Oakland folkster Taylor Vick’s first release under her Boy Scouts moniker was a scrappy, self-released collection of literal bedroom pop. According to Bandcamp, the lo-fi debut, humorously titled garagebandaid, was “recorded in various bedrooms using GarageBand around 2009-2010”. As Vick enters her second decade of releasing music as Boy Scouts, she sounds far more polished and self-assured, but no less affecting. She retains the openness that endeared her to listeners back in 2010 yet sheds some of the innocence held by her badge-adorned namesakes.
Wayfinder, Boy Scouts’ fourth full length and second on ANTI- Records, picks up where 2019’s Free Company left off. Though it doesn’t exactly offer anything new, the music manages to swerve predictability. Instead, Taylor Vick is as reliable as a scout leader, leading us through relatable insights on love, loss, and mental health with a balmy looseness, every song more sun-drenched and languorous than the last. The arrangements are slightly more ambitious. She executes them confidently, working orchestral string sections and Hammond organ hums around self-harmonized vocals and acoustic guitar, the two constants across every track.
The songs on Wayfinder rarely rise out of their seats; many forgo percussion in favor of sparse instrumentation. The only time Vick’s guitar overtakes her vocals is during the outro of “I Get High”, a glimpse of psyched-out fuzz rock that she doesn’t go too near again. She prefers her acoustic guitar to her electric one on this record. The music passes like the cover image suggests—like easing your bare feet in a lukewarm lake as it laps at the bottom of your jeans, blissful yet lonesome. It makes sense for nature’s quiet to permeate the music; it’s where Vick goes to think, where her inspiration is engendered. “I head for the coast, I’ve got to spend time away / My brain is a mess,” she reveals on “Not Today”.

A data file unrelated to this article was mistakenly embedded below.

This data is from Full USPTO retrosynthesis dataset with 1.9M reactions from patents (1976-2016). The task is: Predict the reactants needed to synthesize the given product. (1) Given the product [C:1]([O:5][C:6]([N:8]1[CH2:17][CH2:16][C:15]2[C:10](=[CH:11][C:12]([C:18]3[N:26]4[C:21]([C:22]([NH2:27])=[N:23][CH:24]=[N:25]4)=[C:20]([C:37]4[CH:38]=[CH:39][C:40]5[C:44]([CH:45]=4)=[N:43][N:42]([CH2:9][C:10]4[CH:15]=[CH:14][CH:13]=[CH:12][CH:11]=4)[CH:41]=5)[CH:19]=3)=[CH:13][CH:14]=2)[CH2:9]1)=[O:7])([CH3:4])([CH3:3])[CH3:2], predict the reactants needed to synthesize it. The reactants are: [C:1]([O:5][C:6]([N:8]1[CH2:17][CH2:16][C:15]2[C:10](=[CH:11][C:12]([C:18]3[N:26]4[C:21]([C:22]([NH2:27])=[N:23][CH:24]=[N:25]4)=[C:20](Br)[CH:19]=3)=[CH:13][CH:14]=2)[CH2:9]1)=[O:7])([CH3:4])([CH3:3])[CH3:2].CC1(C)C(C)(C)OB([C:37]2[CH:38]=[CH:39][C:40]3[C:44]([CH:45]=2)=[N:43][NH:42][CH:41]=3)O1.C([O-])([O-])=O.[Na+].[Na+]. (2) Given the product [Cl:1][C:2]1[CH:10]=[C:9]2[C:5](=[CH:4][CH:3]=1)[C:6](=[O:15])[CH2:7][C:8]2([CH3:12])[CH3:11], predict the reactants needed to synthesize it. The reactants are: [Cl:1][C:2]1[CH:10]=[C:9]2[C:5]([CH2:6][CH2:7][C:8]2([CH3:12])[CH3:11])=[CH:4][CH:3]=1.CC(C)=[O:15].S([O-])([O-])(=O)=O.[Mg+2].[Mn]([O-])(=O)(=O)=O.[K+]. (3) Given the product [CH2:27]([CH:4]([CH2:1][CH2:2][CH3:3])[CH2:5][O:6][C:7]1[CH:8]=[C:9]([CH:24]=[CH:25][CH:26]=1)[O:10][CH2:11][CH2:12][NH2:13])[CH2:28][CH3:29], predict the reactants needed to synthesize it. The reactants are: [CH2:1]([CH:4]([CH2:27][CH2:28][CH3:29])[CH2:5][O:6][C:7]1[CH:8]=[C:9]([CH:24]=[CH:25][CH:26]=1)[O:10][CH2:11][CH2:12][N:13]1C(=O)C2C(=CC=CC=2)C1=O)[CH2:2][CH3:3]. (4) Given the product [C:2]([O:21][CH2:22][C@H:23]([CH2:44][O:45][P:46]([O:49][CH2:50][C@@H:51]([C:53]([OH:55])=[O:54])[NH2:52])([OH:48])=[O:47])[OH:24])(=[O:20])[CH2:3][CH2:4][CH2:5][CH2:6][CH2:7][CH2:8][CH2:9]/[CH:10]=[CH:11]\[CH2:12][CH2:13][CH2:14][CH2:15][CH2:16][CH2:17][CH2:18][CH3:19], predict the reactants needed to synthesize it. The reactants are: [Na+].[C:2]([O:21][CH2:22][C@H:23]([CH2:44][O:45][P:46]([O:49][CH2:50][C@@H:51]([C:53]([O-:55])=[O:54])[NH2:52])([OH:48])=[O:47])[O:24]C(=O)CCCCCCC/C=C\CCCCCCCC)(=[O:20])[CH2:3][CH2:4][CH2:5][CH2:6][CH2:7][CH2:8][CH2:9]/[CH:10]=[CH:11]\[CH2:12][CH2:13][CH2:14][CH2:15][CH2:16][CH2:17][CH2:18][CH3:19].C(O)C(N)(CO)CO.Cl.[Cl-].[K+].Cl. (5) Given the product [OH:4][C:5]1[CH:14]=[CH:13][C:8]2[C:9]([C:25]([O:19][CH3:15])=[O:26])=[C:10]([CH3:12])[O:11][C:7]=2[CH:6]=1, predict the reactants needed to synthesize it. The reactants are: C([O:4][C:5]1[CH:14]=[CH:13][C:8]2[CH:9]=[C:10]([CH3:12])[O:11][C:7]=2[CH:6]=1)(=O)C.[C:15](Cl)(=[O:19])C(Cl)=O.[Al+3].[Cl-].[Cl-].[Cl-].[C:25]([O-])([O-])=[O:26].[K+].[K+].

On the second track, “Lighter”, Vick recounts a conversation and conceivably the album’s thesis: “You’d say, ‘Do you even try to remember the good times?’ / And I’d say, ‘Only every night.'” She’s speaking of a relationship, but her tendency to ponder is quintessentially Boy Scoutsian.
Vick is a serial overthinker and wants to escape her brain, as attested by “That’s Life Honey”, the album’s most straightforward indie popper. “I’d figure out how to rewire my brain / If only I had the money”. Despite the bemused shrug of the title, the lyrics are about “wanting to go to therapy but you can’t afford it, and fantasizing about a world where you could get a chip implanted or have some surgery that rewires your brain”, as Vick reveals in a press statement. It’s a painfully relatable sentiment for many and one that elucidates Vick’s heavy ruminations throughout the album—conversations with friends, ex-partners, with herself. The layers of serene vocals trip over one another in the same way her thoughts do, revealing a disquieted mind in the most euphonic way.
In “Charlotte”, Vick assumes the perspective of an elderly man and reflects on 50 years of marriage as scuttling violins evoke the trickling away of time. It’s one of the few times Vick shifts away from herself, examining long-term love with a propitious detachment. There’s a rare point of contentment with the quietly joyful “Big Fan”, featuring additional vocals from Jay Som’s Melina Duterte. Compact drums and a hopscotch piano line support the optimistic lyrics: “I’m in my groove / Made my last move / A lot less blue / Hope the same for you.” By stepping outside herself to sing about someone else’s relationship—by breaking the thought cycle—she arrives at this place of genial acceptance, her music a substitute for the therapy she cannot afford.
Elsewhere, “The Floor” has a soul-stirring string arrangement under one of the album’s catchiest choruses. “Now that I have the floor / I want nothing more”. “Didn’t I”, with its warbling country licks, sounds like a more pensive Mac DeMarco. The final track, “Model Homes”, is the most enveloping, an inescapable swirl of infectious melancholy that neatly concludes the album. The vocals are a delicate, high-pitched whisper, while a slide guitar and electric bass move as one, like friends who have her back, agreeing with her poignant postulations—”We don’t say what we both know / Deep down there’s more to show”. On this final track, she’s left the coast, left the comfort of nature, and is instead “Walking around late at night / In the artificial light.”
It seems an apt time to finish; the return to civilization precludes her from having the space she needs to think. Although Boy Scouts’ slacked-out indie-folk reaches its peak on this record, where Vick will go from here is something that will require further lakeside contemplation.